The first four chapters are acrostic so that every verse begins with the next letter of the Hebrew alphabet. Maybe the writer is saying “The suffering is so terrible that I am going to use every letter in the alphabet available to me. I am going to record the A-Z of this terrible suffering.” And maybe too, in the presence of such misery, the writer is trying to create some order in the chaos. But by the fifth and last chapter, this way of writing is dispensed with. Almost as if the effort is too much anymore.

But there – nestled in the dead centre of the book are the words of Lamentations 3:19-26. They just don’t seem to belong. But there they are; hope-filled and defiant. There they are touching on a common feature of humanity generation to generation, across the nations: the hope that things will get better.

Together – the whole Book of Lamentations and these words nestled in the middle are a metaphor for life. A picture of life.

People desperately hold onto the hope that “things will get better.” But they need help in that hope. They need examples of what that looks like. Stories which show such hope is not in vain. They need to see:

Yet this I call to mind
and therefore I have hope:

Because of the Lord’s great love we are not consumed,
for his compassions never fail.
They are new every morning;
great is your faithfulness.

They need to see someone standing in the dead centre of Lamentation existence centring on life. I like how one author puts it concerning King David:

“He seemed to understand something that few of even the wisest men of his day understood. Something which even in our day, when men [sic] are wiser still, fewer understand.

And what was that?

God did not have, but wanted very much to have, men and women who would live in pain. God wanted a broken vessel.” [1]

G.K. Chesterton made the point that Christians work at becoming Christ-like. Rightly so. But Chesterton goes on to make the point that as we pursue Christlikeness, we can miss something. Insofar as someone does become Christ-like (no matter how small the degree); to that extent you can then say that “Jesus is like that person.” Chesterton says such a person mirrors Christ like the moon reflects the sun. And the moon is smaller and closer, and not so blinding to look at. And therefore, if you study a person’s life who has sought to become like Jesus – it makes sense (does it not) that you might find yourself closer to Jesus than you ever realised.

I am suggesting your presence in the pulpit, embodying Lamentations 3:19-23, is akin to this dynamic amidst a life which can feel like Lamentations.

I am not suggesting that you as a preacher, embodying Lamentations 3:19-23, create a personality-cult.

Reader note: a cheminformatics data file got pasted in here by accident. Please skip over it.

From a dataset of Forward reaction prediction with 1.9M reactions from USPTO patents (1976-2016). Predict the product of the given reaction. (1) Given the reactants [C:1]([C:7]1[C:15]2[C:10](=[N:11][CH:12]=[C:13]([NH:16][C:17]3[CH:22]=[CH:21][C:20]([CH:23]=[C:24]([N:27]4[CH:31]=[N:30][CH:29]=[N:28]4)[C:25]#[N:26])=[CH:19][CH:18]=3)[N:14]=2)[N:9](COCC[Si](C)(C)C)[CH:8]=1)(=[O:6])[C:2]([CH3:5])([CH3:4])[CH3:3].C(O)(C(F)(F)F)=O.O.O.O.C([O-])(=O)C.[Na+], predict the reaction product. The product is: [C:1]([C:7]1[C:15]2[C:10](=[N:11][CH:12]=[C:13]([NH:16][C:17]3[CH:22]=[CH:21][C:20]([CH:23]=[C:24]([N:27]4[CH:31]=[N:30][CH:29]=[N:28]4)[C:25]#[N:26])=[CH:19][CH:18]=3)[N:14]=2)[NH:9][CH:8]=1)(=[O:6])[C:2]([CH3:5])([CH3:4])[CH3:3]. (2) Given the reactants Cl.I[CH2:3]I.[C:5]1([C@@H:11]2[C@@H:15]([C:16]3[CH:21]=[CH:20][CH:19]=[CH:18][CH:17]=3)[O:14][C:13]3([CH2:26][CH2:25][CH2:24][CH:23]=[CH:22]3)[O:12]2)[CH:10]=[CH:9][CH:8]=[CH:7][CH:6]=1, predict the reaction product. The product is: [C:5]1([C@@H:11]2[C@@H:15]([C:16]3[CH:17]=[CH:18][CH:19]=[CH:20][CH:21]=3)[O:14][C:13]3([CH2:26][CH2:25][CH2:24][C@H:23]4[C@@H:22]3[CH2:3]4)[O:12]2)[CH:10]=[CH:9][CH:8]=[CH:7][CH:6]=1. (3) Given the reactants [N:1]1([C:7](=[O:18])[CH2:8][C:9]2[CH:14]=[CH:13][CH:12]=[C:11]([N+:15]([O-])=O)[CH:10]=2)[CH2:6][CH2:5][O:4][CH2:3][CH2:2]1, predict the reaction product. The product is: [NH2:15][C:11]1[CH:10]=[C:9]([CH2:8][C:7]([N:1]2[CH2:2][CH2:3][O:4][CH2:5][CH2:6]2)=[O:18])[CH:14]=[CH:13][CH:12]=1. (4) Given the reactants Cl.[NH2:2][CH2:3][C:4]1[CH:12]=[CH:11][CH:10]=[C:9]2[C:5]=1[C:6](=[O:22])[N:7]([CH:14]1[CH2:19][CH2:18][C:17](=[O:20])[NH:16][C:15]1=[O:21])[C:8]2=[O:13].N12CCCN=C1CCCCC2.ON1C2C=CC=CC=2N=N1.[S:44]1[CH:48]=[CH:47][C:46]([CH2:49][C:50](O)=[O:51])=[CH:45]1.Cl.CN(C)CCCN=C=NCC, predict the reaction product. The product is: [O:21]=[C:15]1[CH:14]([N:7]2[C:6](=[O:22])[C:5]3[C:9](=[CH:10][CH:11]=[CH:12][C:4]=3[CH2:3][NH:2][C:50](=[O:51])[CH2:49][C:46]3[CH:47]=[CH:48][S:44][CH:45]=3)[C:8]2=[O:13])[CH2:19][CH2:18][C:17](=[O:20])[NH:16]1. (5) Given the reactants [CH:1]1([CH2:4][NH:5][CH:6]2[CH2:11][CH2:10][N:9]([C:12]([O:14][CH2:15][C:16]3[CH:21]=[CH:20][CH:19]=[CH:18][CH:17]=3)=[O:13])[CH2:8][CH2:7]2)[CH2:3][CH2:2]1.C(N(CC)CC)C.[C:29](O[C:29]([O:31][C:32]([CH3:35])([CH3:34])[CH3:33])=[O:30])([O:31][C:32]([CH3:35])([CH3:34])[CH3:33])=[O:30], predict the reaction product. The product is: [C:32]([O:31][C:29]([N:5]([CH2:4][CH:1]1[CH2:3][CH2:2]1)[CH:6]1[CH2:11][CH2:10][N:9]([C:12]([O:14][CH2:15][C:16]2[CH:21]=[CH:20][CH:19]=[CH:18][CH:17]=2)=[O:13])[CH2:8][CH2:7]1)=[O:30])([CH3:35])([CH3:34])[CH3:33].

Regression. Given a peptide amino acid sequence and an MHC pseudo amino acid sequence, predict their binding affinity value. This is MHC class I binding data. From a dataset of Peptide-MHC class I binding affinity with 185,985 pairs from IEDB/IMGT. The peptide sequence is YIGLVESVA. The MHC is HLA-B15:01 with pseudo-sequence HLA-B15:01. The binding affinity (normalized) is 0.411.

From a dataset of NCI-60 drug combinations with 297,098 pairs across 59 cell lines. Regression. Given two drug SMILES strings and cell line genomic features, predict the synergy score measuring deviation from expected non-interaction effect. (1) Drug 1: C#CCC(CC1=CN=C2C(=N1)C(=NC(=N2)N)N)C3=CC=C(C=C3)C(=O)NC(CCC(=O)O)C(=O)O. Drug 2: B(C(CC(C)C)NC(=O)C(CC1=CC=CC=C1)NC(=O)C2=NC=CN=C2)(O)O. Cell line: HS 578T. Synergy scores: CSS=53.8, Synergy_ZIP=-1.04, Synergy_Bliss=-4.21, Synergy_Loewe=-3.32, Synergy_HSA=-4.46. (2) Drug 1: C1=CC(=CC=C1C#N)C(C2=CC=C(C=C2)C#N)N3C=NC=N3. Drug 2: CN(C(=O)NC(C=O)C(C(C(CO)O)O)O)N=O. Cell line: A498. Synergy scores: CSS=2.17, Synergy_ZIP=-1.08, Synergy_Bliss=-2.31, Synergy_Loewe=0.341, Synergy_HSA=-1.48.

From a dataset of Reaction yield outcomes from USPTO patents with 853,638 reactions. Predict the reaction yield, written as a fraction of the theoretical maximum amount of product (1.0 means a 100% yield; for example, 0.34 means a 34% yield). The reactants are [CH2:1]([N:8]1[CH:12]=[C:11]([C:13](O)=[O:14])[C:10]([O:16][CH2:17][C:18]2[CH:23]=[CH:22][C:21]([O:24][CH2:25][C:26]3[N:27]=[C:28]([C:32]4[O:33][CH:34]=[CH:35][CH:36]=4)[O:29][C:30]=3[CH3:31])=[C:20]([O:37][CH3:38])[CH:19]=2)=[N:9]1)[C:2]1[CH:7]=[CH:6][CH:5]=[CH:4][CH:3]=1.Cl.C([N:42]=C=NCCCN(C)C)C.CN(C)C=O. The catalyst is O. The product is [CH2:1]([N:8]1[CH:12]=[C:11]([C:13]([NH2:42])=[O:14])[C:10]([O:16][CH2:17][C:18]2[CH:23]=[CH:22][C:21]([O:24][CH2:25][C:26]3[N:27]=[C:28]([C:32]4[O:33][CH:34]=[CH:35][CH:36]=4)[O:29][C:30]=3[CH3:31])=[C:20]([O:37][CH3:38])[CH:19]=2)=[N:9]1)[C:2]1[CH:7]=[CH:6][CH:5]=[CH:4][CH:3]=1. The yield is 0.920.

I am suggesting that you as a preacher, embodying Lamentations 3:19-23, model authentic hope in Christ.

I am suggesting that insofar as people live lives which mirror the spirit of the Book of Lamentations, they need vibrant and living examples of the middle of the story; Lamentations 3:19-23.

Their lives have had those verses ripped out of their life.

Your job – and it is hard labour – is to write Lamentations 3:19-23 on the pages of their lives.

Every time you preach.

[1] Gene Edwards, A Tale of Three Kings (Tyndale: 1980, 1992), 10.

new book on preaching – “live, listen, tell: the art of preaching” by geoff new

Live, Listen, Tell: The Art of Preaching will guide readers through the process of sermon preparation and hearing God through the Scriptures. By drawing on life and Scripture, especially the road to Emmaus narrative in Luke 24, the author illustrates that preachers are living a story, listening to a story and telling a story. This book encourages you to pay particular attention, through prayer, to the story to which you are listening. Geoff New shows how to prayerfully listen to the Scriptures in preaching preparation and how the fruit of this leads to a sermon – and impacts the way we live, listen and tell.

Orders can be placed at ($NZ10 + postage) or from Langham Literature


This is a book that guides us to live, listen and tell. As we do that we ourselves as well as our listeners will experience hope and light. I have always appreciated the Ignatian gospel contemplation as a spirituality exercise but to link it with sermon preparation in such a creative way is Geoff New’s genius skill. When I was asked to write an endorsement for a manuscript on preaching I sighed and murmured to myself whether we do really need another book on preaching. Now that I have read the manuscript I have a totally different story to tell. This is a book that deserves listening and telling!

Rev Riad Kassis, PhD (Director, Langham Scholars Ministry, Langham Partnership; International Director, International Council for Evangelical Theological Education)


What Geoff New offers in this book is a crucial but oft-neglected step in the process of sermon preparation. Preachers first need to hear God from the text for themselves, something that many homiletic books assume but seldom give guidance on. Geoff New takes you step-by-step from listening to God through lectio divina and Ignatian Gospel Contemplation to formulating a sermon outline. This will change your sermon from merely transmitting facts to transforming lives by enabling others to listen to God as well.